Mr. Greenough64 on his map of the world has written Mastodon found at Timor — thinks he has seen specimen in Paris Museum. —
Athenaeum 1839 p. 451. Sheep Merinos from Cape of Good Hope have different constitution from those of Europe65 — for they stand India better than the latter. —
Forrest Voyage66 p. 323. Sooloo imported elephant. wild hogs — spotted deer. no loories, but cocatores & small green parrots. |
June 26th — Yarrell: — Black Swan in domestication & nature strictly monogamous — geese polygamous (?when wild) but even some birds are so when wild — wild ducks monogamous; tame ones highly polygamous — change of instinct by domestication. —
"Notices of the Indian Archipelago" Published at Singapore in 1837. by Mr. J. H. Moore. — p. 1 Elephant Rhinoceros Leopard (but not Royal Tiger) &c. are found but only in one part the northern peninsula of Borneo. — Ox & hog natives of Borneo. |
57 Thomas Campbell Eyton.
58 William Yarrell.
59 George Robert Waterhouse, "Observations on the Rodentia", Magazine of Natural History, vol. 3, 1839, p. 106.
60 Thomas Campbell Eyton, "Some remarks upon the Theory of Hybridity", Magazine of Natural History, vol. 1, 1837, p. 357.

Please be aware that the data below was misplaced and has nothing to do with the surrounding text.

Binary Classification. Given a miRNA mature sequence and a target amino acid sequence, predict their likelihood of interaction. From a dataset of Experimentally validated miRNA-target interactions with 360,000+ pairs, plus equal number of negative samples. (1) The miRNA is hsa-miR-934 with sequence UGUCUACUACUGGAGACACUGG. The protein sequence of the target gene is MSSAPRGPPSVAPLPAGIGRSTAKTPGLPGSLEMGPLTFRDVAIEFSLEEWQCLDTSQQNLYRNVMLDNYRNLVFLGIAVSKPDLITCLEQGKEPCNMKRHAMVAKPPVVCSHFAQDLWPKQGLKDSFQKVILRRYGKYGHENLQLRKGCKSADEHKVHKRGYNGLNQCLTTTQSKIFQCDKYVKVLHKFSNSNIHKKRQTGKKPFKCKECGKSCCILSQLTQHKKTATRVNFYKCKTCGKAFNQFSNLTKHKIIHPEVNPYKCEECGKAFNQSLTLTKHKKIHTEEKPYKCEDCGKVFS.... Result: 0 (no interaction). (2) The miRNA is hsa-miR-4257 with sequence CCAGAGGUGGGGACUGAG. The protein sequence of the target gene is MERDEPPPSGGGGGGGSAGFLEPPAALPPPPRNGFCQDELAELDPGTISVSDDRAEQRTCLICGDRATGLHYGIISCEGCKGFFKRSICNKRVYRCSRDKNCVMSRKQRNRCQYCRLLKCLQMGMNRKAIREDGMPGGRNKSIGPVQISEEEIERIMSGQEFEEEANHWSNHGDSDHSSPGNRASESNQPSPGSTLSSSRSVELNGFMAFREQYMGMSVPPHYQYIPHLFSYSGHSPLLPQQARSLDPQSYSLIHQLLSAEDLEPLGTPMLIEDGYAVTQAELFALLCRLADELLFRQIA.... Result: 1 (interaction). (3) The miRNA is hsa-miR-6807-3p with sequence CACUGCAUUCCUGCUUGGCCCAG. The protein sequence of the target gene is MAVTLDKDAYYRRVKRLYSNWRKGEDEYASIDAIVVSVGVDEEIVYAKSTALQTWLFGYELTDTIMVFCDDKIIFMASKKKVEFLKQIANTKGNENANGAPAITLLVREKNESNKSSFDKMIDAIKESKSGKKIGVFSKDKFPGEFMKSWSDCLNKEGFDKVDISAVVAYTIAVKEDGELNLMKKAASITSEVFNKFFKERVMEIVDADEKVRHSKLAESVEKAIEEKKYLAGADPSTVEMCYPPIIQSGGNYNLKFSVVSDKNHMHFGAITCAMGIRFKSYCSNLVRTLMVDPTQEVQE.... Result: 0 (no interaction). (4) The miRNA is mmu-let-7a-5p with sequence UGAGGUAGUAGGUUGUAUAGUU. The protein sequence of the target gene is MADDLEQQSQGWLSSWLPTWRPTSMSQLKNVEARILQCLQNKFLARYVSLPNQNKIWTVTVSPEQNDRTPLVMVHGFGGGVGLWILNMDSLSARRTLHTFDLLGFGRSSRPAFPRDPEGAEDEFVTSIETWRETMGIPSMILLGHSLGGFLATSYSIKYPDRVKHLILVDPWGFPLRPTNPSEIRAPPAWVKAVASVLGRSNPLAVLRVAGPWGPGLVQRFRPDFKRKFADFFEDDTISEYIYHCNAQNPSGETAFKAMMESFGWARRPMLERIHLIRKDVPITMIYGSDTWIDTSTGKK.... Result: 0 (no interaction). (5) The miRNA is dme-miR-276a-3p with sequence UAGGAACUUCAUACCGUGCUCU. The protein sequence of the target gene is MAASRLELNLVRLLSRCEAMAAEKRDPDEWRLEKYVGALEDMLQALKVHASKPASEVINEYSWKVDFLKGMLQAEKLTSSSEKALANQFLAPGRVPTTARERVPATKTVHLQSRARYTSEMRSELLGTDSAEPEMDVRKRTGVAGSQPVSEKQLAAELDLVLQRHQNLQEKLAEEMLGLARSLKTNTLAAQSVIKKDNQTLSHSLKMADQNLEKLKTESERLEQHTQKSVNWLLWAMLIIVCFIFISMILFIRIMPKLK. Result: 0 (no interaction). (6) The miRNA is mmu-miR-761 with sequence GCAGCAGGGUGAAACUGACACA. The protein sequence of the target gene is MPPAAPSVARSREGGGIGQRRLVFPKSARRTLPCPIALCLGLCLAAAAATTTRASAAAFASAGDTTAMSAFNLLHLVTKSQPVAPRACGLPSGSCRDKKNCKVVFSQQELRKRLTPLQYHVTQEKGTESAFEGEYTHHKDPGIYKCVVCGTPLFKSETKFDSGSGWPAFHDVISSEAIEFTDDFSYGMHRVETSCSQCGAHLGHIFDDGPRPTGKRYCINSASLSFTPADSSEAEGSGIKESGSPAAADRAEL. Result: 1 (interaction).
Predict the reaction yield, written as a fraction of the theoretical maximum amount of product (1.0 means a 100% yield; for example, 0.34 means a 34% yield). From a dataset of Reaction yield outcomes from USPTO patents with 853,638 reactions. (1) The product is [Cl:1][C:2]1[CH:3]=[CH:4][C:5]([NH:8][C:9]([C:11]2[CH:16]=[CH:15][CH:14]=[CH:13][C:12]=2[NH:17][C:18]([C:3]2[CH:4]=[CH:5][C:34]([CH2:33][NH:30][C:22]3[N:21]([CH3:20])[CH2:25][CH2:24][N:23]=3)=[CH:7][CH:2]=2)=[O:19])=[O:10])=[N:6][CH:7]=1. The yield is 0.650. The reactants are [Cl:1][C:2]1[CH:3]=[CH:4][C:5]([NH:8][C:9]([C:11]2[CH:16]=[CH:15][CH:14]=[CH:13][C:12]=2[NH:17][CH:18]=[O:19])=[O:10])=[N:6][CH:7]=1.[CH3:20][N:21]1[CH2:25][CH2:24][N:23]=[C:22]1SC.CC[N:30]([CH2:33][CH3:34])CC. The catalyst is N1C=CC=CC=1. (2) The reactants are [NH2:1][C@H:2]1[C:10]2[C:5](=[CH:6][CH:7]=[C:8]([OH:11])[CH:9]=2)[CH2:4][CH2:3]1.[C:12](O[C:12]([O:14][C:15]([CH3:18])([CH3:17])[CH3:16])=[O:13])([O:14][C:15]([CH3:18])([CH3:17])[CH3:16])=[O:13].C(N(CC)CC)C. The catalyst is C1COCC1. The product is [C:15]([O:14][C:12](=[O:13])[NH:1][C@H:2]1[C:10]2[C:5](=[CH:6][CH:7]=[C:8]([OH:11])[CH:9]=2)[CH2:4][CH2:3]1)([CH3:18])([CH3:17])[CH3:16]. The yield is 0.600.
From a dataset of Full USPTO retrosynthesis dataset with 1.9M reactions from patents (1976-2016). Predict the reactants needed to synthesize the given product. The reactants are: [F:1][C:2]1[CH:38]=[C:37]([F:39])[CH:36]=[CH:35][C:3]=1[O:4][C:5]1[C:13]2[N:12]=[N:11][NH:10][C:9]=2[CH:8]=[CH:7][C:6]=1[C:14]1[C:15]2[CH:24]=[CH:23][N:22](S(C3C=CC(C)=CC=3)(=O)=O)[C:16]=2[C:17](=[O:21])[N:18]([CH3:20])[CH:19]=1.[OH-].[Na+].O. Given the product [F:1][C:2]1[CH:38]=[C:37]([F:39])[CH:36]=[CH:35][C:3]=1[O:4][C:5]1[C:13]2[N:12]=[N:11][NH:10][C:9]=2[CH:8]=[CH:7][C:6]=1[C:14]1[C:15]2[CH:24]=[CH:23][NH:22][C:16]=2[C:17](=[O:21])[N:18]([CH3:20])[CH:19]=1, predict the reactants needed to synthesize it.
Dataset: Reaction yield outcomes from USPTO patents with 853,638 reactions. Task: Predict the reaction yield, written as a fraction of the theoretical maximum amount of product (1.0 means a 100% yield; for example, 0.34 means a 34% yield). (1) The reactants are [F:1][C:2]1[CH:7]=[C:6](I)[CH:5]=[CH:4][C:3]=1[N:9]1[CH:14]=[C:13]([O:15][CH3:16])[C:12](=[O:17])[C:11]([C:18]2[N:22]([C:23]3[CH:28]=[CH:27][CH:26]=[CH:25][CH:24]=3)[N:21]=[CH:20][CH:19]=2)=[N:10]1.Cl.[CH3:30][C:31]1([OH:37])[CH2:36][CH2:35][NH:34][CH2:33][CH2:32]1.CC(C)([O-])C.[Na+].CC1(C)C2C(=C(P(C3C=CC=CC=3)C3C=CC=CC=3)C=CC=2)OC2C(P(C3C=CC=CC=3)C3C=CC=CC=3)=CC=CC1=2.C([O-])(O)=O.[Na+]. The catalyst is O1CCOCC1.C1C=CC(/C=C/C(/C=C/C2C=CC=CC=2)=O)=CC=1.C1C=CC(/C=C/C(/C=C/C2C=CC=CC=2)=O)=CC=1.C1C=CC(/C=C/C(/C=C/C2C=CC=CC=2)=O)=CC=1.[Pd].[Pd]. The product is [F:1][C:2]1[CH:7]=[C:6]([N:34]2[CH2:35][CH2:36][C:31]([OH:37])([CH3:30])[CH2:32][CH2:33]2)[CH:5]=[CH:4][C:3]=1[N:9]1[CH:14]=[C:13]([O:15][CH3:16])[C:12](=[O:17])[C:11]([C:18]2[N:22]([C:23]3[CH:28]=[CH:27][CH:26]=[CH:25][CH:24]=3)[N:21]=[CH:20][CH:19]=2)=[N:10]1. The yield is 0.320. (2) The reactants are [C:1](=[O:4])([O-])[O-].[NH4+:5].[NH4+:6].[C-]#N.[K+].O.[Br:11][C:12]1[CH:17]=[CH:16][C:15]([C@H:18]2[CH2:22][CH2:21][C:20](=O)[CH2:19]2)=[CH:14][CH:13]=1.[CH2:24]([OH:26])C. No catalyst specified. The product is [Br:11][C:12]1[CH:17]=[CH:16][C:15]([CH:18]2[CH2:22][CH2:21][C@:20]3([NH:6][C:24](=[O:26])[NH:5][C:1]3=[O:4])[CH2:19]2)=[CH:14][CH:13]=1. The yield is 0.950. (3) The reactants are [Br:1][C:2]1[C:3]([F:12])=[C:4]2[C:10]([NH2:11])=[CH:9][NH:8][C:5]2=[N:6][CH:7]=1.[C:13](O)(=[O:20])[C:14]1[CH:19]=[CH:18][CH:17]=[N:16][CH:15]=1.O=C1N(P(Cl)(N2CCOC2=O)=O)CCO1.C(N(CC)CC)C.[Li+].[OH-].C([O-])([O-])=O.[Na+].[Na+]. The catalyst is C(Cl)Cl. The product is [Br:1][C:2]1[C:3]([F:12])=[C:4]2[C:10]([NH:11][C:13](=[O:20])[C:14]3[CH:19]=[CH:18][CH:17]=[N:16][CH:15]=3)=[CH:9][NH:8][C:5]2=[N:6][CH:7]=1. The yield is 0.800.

61 See "Darwin's Fourth Notebook on Transmutation of Species", Bull. Brit. Mus. (Nat. Hist)., Historical Series, vol. 2, 1960, p. 173, footnote 1.
62 Alexander Walker, Intermarriage, London, 1838.
63 Coenraad Jacob Temminck, "Apercu général … sur les Mammifères qui habitent le Japon …", in P. F. von Siebold, Fauna Japonica, Leiden, 1833.
64 George Bellas Greenough.
65 Athenaeum, 1839, p. 451: "Asiatic Society … Agricultural and Horticultural Society of Bombay, in reply to a request for information respecting the breeds of cattle used in the Presidency. … Sheep are rare … Experiments are now making to improve the breed. … The merino from the Cape is found to answer much better than that brought from England".
66 Thomas Forrest, A Voyage to New Guinea, and the Moluccas, from Balmabangan, London 1779; p. 323: "At Sooloo are none of those beautiful birds called Loories; but there is an abundance of diminutive cocatores, and small green parrots … Here are wild elephants, the offspring, doubtless, of those sent in former days from the continent of India, as presents to the kings of Sooloo … Sooloo has spotted deer".